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Trial of ex-LRA rebel Thomas Kwoyelo kicks off in Gulu

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The trial of Thomas Kwoyelo, a former commander of the rebel Lord’s Resistance Army (LRA), has kicked off at the International Crimes Division (ICD) of the High Court in Gulu.

The defense has lined up fifteen witnesses to defend Thomas Kwoyelo, led by Evans Ochieng. The witnesses will defend him against 78 counts of war crimes and crimes against humanity.

Submissions by the witnesses are expected to be completed within three days, before the three-judge bench delivers their judgment within three weeks.

Kwoyelo’s trial resumed on April 17, 2023, at the International Crimes Division of the High Court (ICD) sitting at Gulu High Court in Gulu City, Northern Uganda; however, it stalled due to a lack of funds.

Having commenced the trial on September 24, 2018, the court had its first prosecution witnesses testify in March 2019, and since then, trial sessions have been held periodically between Kampala and Gulu.

Kwoyelo is grappling with 78 of the 93 counts of murder, aggravated robbery, extensive destruction of property, causing serious injury to body or health, and inhumane treatment, rape, and torture, among others, that he is alleged to have committed against the civilian population of northern Uganda, southern Sudan, and the northeastern regions of the Democratic Republic of the Congo (DRC).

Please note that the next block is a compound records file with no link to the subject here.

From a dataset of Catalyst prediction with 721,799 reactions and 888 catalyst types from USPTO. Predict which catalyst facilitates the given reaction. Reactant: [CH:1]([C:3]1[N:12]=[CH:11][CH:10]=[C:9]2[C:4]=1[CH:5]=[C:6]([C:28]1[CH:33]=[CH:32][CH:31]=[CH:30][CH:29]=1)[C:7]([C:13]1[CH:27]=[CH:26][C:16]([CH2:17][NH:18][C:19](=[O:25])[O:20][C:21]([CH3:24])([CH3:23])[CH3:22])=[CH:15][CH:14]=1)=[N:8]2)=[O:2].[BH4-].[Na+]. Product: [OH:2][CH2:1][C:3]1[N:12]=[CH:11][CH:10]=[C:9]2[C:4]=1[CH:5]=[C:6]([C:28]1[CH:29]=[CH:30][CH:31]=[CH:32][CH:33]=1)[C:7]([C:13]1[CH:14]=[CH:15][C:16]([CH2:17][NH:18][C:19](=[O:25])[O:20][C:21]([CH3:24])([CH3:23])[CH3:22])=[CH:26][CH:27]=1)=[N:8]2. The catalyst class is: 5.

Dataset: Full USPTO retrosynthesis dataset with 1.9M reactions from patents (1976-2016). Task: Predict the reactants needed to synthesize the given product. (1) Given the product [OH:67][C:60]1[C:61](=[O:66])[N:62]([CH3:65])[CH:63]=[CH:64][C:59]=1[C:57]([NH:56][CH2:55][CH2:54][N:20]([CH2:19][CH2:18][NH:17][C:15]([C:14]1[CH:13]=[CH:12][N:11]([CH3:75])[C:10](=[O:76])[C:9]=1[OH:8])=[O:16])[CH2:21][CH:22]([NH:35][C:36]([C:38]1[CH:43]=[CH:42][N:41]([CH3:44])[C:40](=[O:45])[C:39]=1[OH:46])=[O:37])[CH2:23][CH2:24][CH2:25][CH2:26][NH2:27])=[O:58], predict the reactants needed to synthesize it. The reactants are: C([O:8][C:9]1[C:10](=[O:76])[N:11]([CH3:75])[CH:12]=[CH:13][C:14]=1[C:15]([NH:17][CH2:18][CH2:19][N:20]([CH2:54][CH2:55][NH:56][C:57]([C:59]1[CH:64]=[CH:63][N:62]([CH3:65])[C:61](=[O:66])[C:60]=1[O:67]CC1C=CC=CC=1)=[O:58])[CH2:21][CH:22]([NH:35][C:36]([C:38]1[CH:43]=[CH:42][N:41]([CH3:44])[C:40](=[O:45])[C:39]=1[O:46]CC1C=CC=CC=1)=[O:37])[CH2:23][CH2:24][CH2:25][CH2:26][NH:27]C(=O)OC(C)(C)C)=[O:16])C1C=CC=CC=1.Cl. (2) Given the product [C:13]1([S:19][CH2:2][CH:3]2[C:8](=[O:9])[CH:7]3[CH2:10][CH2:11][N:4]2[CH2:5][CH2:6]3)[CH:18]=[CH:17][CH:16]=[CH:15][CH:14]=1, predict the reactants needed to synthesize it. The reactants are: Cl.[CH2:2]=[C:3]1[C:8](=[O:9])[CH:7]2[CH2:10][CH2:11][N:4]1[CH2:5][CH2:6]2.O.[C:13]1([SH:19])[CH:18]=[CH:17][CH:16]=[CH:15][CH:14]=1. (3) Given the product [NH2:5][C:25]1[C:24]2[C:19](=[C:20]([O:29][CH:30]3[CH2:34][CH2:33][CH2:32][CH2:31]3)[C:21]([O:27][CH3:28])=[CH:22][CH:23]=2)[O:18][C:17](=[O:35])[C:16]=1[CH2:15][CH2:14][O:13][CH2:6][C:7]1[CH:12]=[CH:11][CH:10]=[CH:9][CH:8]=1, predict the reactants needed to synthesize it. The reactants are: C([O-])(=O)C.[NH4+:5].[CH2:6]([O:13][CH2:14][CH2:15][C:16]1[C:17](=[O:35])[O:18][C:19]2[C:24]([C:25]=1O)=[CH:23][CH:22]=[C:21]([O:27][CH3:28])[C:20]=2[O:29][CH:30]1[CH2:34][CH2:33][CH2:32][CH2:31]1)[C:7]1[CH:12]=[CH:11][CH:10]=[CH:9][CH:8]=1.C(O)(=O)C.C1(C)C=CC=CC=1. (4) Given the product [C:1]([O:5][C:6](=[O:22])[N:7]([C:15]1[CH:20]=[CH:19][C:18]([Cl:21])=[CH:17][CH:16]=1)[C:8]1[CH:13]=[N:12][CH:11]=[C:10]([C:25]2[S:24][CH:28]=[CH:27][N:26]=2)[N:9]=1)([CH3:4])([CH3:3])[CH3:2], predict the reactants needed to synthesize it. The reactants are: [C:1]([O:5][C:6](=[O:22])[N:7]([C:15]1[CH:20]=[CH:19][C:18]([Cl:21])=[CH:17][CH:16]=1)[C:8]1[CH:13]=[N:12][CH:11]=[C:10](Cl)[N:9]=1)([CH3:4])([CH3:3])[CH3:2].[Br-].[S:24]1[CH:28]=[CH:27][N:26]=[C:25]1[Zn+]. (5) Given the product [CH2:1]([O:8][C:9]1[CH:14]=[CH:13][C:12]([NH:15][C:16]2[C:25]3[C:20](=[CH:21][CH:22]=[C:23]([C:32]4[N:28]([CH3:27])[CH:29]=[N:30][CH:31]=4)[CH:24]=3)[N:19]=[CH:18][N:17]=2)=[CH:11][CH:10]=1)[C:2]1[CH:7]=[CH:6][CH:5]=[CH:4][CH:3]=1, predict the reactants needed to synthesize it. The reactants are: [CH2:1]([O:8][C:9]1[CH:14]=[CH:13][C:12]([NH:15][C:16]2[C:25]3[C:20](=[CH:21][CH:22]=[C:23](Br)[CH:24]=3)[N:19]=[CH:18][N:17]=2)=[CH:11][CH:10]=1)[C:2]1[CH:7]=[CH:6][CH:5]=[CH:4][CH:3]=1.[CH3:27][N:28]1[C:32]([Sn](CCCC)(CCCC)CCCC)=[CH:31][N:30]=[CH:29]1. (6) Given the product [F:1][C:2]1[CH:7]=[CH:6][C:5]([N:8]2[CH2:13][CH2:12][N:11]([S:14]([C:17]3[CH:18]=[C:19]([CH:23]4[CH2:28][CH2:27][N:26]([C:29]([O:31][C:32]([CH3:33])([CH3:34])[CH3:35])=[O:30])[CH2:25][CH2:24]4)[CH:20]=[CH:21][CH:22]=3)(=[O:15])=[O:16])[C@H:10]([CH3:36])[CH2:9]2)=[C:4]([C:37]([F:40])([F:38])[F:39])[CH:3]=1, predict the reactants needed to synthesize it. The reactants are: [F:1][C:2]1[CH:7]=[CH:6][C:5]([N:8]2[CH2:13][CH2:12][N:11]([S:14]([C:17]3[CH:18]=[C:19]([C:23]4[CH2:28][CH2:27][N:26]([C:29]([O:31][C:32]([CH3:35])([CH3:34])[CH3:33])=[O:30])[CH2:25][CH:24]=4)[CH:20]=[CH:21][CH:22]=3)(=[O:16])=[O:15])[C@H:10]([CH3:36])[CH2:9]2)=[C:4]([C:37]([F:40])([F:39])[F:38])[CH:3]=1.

Kwoyelo was abducted by the LRA on his way to school in 1987, remained in captivity, and later became a colonel.

The worst attack of the paramilitary group that was under the leadership of Joseph Kony occurred in Haute-Hele Province (DRC) in December 2008, the so-called Christmas massacre, where over 200 people were killed and over 800 houses razed down.

The rebels split up into groups to attack the villages of Faradje, Batande, Duru, Bangadi, and Burgi. They waited until people had gathered for Christmas festivities, then surrounded and killed them with axes, machetes, and clubs.

In March 2009, Kwoyelo was injured during hostilities between the Ugandan army and the LRA in the DRC and brought into Uganda for medical treatment and subsequently into custody.

His trial, however, commenced in July 2011. Before ICD, a division of Uganda’s High Court Constitutional Court resolved that the suspect’s trial should stop as it found grounds for the failure by the DPP and the Amnesty Commission to act on Kwoyelo’s application. In 2015, the Supreme Court decided that Kwoyelo’s trial should resume.

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